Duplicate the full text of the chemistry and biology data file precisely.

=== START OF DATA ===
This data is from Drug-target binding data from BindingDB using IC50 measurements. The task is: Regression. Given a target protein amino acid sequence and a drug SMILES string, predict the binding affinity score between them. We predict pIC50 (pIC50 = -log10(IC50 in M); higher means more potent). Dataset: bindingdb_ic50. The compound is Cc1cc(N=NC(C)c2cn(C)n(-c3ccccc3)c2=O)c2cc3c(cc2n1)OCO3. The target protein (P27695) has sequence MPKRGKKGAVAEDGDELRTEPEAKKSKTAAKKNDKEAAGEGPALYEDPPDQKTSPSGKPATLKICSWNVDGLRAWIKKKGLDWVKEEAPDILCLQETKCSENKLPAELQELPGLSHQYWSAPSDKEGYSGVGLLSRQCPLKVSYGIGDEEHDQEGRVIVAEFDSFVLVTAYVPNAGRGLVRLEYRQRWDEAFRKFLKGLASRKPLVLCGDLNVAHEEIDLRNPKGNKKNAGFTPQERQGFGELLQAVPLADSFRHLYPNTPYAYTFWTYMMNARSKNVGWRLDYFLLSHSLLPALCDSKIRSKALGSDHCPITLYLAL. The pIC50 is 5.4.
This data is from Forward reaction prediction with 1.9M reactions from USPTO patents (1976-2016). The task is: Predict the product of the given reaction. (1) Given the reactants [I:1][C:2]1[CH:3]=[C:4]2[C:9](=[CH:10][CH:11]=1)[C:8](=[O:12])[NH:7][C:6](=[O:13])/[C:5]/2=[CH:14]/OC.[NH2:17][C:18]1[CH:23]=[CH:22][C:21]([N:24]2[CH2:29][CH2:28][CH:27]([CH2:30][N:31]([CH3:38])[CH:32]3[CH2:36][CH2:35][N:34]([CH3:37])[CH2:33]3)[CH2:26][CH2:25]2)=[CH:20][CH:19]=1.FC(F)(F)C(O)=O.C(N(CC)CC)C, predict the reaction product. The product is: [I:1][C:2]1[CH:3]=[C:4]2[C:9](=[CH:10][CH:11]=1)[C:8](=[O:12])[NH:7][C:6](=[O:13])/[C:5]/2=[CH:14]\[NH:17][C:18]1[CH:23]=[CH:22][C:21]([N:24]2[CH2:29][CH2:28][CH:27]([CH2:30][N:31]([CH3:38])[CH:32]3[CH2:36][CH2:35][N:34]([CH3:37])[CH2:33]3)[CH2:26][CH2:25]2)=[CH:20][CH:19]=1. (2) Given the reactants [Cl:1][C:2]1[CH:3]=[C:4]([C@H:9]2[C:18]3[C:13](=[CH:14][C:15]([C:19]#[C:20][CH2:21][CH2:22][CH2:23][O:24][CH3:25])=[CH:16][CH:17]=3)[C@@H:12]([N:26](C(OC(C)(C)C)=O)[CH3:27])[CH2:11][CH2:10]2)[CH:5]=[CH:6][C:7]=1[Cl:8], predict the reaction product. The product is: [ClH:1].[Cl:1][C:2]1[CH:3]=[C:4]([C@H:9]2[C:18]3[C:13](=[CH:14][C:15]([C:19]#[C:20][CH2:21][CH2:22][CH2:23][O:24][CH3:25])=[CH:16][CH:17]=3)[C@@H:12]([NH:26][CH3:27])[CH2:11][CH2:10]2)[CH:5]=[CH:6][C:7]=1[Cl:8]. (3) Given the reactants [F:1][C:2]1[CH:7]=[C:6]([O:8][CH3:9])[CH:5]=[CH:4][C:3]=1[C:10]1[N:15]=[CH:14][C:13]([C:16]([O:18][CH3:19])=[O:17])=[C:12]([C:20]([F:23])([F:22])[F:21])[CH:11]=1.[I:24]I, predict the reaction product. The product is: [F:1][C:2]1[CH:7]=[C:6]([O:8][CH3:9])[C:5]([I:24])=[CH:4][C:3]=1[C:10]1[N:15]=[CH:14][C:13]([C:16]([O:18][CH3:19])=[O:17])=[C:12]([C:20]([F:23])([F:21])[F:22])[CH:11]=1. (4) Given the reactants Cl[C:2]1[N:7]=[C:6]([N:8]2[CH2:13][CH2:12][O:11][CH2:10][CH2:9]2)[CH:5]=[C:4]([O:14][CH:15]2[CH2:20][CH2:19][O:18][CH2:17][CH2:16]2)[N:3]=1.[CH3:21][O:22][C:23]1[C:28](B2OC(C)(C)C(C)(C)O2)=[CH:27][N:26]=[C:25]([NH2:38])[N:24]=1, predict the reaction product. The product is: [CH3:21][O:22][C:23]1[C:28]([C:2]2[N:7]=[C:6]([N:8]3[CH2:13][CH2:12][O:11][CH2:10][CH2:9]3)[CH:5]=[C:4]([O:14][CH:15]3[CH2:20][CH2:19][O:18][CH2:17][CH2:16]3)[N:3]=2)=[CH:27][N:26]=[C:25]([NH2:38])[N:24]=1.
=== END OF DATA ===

This data is from Drug-target binding data from BindingDB using IC50 measurements. The task is: Regression. Given a target protein amino acid sequence and a drug SMILES string, predict the binding affinity score between them. We predict pIC50 (pIC50 = -log10(IC50 in M); higher means more potent). Dataset: bindingdb_ic50. The compound is Cc1cc(N=NC(C)c2cn(C)n(-c3ccccc3)c2=O)c2cc3c(cc2n1)OCO3. The target protein (P27695) has sequence MPKRGKKGAVAEDGDELRTEPEAKKSKTAAKKNDKEAAGEGPALYEDPPDQKTSPSGKPATLKICSWNVDGLRAWIKKKGLDWVKEEAPDILCLQETKCSENKLPAELQELPGLSHQYWSAPSDKEGYSGVGLLSRQCPLKVSYGIGDEEHDQEGRVIVAEFDSFVLVTAYVPNAGRGLVRLEYRQRWDEAFRKFLKGLASRKPLVLCGDLNVAHEEIDLRNPKGNKKNAGFTPQERQGFGELLQAVPLADSFRHLYPNTPYAYTFWTYMMNARSKNVGWRLDYFLLSHSLLPALCDSKIRSKALGSDHCPITLYLAL. The pIC50 is 5.4.
This data is from Forward reaction prediction with 1.9M reactions from USPTO patents (1976-2016). The task is: Predict the product of the given reaction. (1) Given the reactants [I:1][C:2]1[CH:3]=[C:4]2[C:9](=[CH:10][CH:11]=1)[C:8](=[O:12])[NH:7][C:6](=[O:13])/[C:5]/2=[CH:14]/OC.[NH2:17][C:18]1[CH:23]=[CH:22][C:21]([N:24]2[CH2:29][CH2:28][CH:27]([CH2:30][N:31]([CH3:38])[CH:32]3[CH2:36][CH2:35][N:34]([CH3:37])[CH2:33]3)[CH2:26][CH2:25]2)=[CH:20][CH:19]=1.FC(F)(F)C(O)=O.C(N(CC)CC)C, predict the reaction product. The product is: [I:1][C:2]1[CH:3]=[C:4]2[C:9](=[CH:10][CH:11]=1)[C:8](=[O:12])[NH:7][C:6](=[O:13])/[C:5]/2=[CH:14]\[NH:17][C:18]1[CH:23]=[CH:22][C:21]([N:24]2[CH2:29][CH2:28][CH:27]([CH2:30][N:31]([CH3:38])[CH:32]3[CH2:36][CH2:35][N:34]([CH3:37])[CH2:33]3)[CH2:26][CH2:25]2)=[CH:20][CH:19]=1. (2) Given the reactants [Cl:1][C:2]1[CH:3]=[C:4]([C@H:9]2[C:18]3[C:13](=[CH:14][C:15]([C:19]#[C:20][CH2:21][CH2:22][CH2:23][O:24][CH3:25])=[CH:16][CH:17]=3)[C@@H:12]([N:26](C(OC(C)(C)C)=O)[CH3:27])[CH2:11][CH2:10]2)[CH:5]=[CH:6][C:7]=1[Cl:8], predict the reaction product. The product is: [ClH:1].[Cl:1][C:2]1[CH:3]=[C:4]([C@H:9]2[C:18]3[C:13](=[CH:14][C:15]([C:19]#[C:20][CH2:21][CH2:22][CH2:23][O:24][CH3:25])=[CH:16][CH:17]=3)[C@@H:12]([NH:26][CH3:27])[CH2:11][CH2:10]2)[CH:5]=[CH:6][C:7]=1[Cl:8]. (3) Given the reactants [F:1][C:2]1[CH:7]=[C:6]([O:8][CH3:9])[CH:5]=[CH:4][C:3]=1[C:10]1[N:15]=[CH:14][C:13]([C:16]([O:18][CH3:19])=[O:17])=[C:12]([C:20]([F:23])([F:22])[F:21])[CH:11]=1.[I:24]I, predict the reaction product. The product is: [F:1][C:2]1[CH:7]=[C:6]([O:8][CH3:9])[C:5]([I:24])=[CH:4][C:3]=1[C:10]1[N:15]=[CH:14][C:13]([C:16]([O:18][CH3:19])=[O:17])=[C:12]([C:20]([F:23])([F:21])[F:22])[CH:11]=1. (4) Given the reactants Cl[C:2]1[N:7]=[C:6]([N:8]2[CH2:13][CH2:12][O:11][CH2:10][CH2:9]2)[CH:5]=[C:4]([O:14][CH:15]2[CH2:20][CH2:19][O:18][CH2:17][CH2:16]2)[N:3]=1.[CH3:21][O:22][C:23]1[C:28](B2OC(C)(C)C(C)(C)O2)=[CH:27][N:26]=[C:25]([NH2:38])[N:24]=1, predict the reaction product. The product is: [CH3:21][O:22][C:23]1[C:28]([C:2]2[N:7]=[C:6]([N:8]3[CH2:13][CH2:12][O:11][CH2:10][CH2:9]3)[CH:5]=[C:4]([O:14][CH:15]3[CH2:20][CH2:19][O:18][CH2:17][CH2:16]3)[N:3]=2)=[CH:27][N:26]=[C:25]([NH2:38])[N:24]=1.